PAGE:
Let’s talk about animal sacrifice in the Bible and why we don’t do animal sacrifices today. When we mention animal sacrifice, the first thing people often think about is the Mosaic Law, but the Mosaic economy is not the only one that featured sacrifices. Sacrifices also occurred immediately after the fall (Gen 3:21), in the first generation after the fall in the dispensation of conscience (Gen 4:4), after the flood in the dispensation of human government (Gen 8:20), and in the dispensation of patriarchs (Job 1:5). So, before Christ, were people saved by offering animal sacrifices? The short answer is “No.” The long answer is “Noooooooooooooo!”
Here’s an excerpt from a paper I’m working on that has been modified for your viewing pleasure:
Christ’s unlimited sacrifice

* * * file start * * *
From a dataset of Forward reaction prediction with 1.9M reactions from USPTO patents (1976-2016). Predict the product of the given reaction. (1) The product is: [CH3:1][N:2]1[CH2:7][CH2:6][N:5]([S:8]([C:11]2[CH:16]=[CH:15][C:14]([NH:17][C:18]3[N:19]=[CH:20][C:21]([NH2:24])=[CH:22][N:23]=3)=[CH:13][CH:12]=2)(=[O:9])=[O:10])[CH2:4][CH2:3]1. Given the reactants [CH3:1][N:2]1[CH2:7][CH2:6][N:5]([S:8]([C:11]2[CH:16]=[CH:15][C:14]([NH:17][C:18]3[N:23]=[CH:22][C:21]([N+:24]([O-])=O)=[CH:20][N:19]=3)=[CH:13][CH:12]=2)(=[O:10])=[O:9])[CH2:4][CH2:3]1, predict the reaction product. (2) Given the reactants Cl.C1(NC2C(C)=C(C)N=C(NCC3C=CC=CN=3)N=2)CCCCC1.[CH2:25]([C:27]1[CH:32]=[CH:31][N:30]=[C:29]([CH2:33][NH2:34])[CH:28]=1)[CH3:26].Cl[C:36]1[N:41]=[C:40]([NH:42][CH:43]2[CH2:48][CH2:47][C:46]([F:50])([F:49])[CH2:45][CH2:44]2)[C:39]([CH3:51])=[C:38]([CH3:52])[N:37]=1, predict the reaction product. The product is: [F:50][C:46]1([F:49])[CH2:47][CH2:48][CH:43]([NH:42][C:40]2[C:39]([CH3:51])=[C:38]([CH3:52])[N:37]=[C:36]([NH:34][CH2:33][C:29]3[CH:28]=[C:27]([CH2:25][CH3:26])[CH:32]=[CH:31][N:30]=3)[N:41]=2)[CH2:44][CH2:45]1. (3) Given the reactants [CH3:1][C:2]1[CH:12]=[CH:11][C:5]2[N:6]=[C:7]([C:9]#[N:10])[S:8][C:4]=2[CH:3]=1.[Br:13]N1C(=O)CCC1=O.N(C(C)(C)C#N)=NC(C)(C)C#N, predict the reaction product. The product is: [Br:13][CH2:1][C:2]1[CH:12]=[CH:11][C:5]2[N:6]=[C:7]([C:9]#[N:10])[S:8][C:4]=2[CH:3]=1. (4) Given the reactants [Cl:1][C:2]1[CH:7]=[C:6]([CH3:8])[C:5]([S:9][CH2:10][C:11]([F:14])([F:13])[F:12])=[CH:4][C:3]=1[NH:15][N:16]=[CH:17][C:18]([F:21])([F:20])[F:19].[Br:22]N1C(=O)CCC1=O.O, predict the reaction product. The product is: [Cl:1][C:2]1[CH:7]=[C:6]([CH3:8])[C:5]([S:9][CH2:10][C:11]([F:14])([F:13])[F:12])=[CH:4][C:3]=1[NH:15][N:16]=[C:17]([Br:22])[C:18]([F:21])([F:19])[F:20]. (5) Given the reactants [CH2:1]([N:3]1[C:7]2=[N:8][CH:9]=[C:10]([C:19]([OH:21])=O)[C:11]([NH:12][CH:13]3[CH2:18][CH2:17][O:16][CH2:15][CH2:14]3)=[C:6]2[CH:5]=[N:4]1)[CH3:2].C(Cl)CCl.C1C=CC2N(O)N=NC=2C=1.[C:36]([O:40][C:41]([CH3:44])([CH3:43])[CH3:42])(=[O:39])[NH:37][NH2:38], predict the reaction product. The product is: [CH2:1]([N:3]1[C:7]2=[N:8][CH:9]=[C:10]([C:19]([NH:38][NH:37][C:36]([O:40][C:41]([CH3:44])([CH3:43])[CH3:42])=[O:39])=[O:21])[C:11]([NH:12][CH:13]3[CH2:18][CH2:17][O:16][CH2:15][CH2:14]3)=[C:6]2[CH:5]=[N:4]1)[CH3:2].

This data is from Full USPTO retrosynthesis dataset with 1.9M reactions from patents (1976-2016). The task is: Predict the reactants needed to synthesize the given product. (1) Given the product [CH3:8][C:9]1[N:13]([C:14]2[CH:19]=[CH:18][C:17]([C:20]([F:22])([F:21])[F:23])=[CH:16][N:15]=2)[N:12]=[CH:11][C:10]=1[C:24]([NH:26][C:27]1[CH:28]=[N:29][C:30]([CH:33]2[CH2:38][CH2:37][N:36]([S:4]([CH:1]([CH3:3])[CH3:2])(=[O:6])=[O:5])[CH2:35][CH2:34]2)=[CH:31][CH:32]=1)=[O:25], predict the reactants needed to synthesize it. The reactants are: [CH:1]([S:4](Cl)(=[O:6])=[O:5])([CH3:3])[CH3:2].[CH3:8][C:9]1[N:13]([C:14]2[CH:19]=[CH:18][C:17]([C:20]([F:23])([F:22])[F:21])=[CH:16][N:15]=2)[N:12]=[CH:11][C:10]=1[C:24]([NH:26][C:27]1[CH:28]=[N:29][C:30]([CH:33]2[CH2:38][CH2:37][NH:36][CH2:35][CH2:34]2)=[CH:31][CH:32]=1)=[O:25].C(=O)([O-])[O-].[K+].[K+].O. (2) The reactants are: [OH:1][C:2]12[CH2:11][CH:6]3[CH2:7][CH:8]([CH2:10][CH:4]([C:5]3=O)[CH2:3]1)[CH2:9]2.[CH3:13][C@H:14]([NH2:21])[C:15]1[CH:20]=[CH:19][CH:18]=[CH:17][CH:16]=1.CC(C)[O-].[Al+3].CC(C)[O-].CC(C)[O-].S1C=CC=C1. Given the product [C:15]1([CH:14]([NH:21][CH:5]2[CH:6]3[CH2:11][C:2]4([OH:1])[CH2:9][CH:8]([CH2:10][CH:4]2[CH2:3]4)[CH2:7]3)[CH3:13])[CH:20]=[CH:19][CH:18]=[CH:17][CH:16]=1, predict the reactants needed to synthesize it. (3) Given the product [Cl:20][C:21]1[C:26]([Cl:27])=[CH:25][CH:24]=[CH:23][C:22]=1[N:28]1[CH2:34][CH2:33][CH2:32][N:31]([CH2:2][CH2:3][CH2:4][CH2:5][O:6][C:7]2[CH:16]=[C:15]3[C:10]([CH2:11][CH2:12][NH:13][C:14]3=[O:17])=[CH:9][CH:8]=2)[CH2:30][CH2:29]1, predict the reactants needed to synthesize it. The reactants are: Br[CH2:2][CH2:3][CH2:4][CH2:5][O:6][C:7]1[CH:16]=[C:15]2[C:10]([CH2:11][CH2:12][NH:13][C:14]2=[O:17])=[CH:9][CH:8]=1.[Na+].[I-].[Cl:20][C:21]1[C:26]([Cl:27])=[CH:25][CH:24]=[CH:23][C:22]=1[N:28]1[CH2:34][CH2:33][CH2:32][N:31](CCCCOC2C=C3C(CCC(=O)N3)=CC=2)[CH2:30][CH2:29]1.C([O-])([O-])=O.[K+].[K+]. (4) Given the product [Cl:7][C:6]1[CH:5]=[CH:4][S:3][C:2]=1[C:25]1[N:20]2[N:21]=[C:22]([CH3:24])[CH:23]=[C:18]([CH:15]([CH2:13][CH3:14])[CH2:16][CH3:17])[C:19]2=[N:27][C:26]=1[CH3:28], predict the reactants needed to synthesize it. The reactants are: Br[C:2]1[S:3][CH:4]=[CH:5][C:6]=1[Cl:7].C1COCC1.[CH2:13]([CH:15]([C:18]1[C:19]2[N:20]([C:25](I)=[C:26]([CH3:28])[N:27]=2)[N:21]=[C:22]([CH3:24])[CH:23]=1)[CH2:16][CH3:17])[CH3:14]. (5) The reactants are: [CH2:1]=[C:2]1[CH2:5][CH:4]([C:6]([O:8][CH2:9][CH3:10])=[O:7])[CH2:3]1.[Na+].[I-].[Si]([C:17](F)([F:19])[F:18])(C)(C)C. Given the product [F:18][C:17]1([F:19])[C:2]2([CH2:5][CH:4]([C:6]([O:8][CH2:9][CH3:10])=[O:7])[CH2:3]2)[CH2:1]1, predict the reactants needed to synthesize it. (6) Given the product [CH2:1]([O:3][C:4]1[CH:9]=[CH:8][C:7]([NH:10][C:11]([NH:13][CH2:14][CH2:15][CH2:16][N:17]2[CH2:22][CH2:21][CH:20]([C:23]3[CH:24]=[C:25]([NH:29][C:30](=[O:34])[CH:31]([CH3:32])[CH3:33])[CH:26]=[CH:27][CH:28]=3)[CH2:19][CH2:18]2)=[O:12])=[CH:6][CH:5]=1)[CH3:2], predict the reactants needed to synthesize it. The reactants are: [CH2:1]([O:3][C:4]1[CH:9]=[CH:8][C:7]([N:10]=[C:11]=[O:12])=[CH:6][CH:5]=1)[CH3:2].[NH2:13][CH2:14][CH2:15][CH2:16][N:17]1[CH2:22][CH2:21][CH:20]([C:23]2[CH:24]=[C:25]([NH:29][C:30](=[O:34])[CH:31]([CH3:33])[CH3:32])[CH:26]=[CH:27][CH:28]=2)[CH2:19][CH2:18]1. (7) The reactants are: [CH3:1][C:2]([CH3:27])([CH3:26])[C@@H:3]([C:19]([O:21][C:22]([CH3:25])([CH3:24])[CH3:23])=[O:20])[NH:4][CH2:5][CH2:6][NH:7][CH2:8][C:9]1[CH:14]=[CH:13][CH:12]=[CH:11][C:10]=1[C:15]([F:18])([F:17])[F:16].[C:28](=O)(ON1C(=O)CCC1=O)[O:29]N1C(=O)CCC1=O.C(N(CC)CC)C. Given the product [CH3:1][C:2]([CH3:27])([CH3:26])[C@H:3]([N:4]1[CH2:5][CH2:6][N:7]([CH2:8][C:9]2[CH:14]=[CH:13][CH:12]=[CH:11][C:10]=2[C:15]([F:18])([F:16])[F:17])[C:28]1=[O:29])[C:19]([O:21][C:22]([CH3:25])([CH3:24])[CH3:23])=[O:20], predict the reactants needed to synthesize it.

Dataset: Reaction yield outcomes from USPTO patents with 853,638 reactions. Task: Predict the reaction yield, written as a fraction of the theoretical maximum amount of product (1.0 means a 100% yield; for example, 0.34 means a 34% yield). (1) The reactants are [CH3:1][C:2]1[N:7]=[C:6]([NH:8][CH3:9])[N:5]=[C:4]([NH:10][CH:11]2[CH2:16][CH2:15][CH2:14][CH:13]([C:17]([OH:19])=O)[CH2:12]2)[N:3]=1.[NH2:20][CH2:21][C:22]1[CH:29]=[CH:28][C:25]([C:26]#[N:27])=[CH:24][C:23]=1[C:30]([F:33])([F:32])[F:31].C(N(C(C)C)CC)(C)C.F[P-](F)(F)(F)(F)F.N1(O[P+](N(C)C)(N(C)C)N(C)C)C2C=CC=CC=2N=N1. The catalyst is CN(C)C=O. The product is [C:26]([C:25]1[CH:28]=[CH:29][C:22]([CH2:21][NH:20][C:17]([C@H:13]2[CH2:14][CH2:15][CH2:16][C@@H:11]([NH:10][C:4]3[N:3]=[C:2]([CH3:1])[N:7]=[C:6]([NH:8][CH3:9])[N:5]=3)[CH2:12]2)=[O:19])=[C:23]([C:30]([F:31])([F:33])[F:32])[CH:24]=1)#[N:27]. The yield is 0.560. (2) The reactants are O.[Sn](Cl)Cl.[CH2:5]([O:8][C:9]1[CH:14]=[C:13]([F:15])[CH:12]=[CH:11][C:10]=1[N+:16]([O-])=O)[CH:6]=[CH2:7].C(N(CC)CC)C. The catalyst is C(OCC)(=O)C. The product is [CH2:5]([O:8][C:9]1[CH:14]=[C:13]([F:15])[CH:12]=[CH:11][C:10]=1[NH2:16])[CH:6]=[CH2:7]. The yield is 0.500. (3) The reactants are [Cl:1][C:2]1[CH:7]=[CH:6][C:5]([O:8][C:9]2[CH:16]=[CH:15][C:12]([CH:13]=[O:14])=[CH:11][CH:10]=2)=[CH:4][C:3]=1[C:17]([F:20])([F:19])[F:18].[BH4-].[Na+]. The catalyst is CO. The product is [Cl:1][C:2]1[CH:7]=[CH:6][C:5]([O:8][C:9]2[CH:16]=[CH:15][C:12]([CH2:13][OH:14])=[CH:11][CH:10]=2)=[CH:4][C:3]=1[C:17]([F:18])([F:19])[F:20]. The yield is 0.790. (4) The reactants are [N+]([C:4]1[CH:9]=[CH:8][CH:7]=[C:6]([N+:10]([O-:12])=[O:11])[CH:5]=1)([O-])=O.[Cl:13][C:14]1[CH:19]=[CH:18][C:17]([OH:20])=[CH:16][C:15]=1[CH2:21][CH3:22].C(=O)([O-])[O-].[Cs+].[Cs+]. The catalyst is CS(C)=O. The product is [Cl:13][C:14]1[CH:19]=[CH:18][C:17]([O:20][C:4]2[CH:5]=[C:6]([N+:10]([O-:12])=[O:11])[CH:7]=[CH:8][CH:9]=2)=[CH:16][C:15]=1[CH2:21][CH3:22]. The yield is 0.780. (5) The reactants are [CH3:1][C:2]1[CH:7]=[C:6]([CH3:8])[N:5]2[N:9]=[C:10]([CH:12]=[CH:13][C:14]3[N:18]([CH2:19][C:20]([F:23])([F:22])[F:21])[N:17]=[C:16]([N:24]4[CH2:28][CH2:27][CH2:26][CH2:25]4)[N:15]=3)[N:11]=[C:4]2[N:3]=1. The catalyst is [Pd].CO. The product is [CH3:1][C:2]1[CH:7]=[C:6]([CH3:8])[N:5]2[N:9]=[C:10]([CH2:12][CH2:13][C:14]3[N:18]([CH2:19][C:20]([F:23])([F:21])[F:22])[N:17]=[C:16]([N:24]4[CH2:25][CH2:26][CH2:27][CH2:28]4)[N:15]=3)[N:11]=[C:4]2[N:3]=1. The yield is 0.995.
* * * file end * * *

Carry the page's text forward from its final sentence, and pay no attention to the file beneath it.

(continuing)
Christ did not only die for those in the Church Age and following. John the Baptist calls Him, “The Lamb of God the One taking away the sin of the world” (John 1:29). Christ’s role as Lamb of God (ὁ ἀμνὸς τοῦ Θεοῦ) is unique from any lamb of man, in that Christ took away the sin of the world (ὁ αἴρων τὴν ἁμαρτίαν τοῦ κόσμου) as opposed to covering (Heb כּפר “to cover”) the sins of the one on whose behalf the offering was made. With Christ’s unlimited sacrifice, God removed the sin barrier that would otherwise separate humanity from Himself. Most Protestants will agree that salvation has always been by grace alone through faith alone in Christ alone (though many who do will redefine terms to mingle man’s work into the work of salvation somehow). The reason that sola fide has been acceptable throughout all of human history is Christ’s sacrifice; however, for much of history, there was a necessity to shed the blood of animals for fellowship with God. Clearly, the blood of animals did nothing to contribute to the work of Christ, so that which the animal sacrifice did must be different from that which the Messiah’s blood did. That God, in Christ’s death, removed the sin of saints who lived before Christ is evident in the life of Abraham, who was justified sola fide even before the Mosaic Covenant came to be. Christ’s blood took away sin, which is something that the blood of animals could not do (Heb 10:4) and since God applied Christ’s blood to those who offered animals, it follows that Christ’s blood did something different from what the animals’ blood did.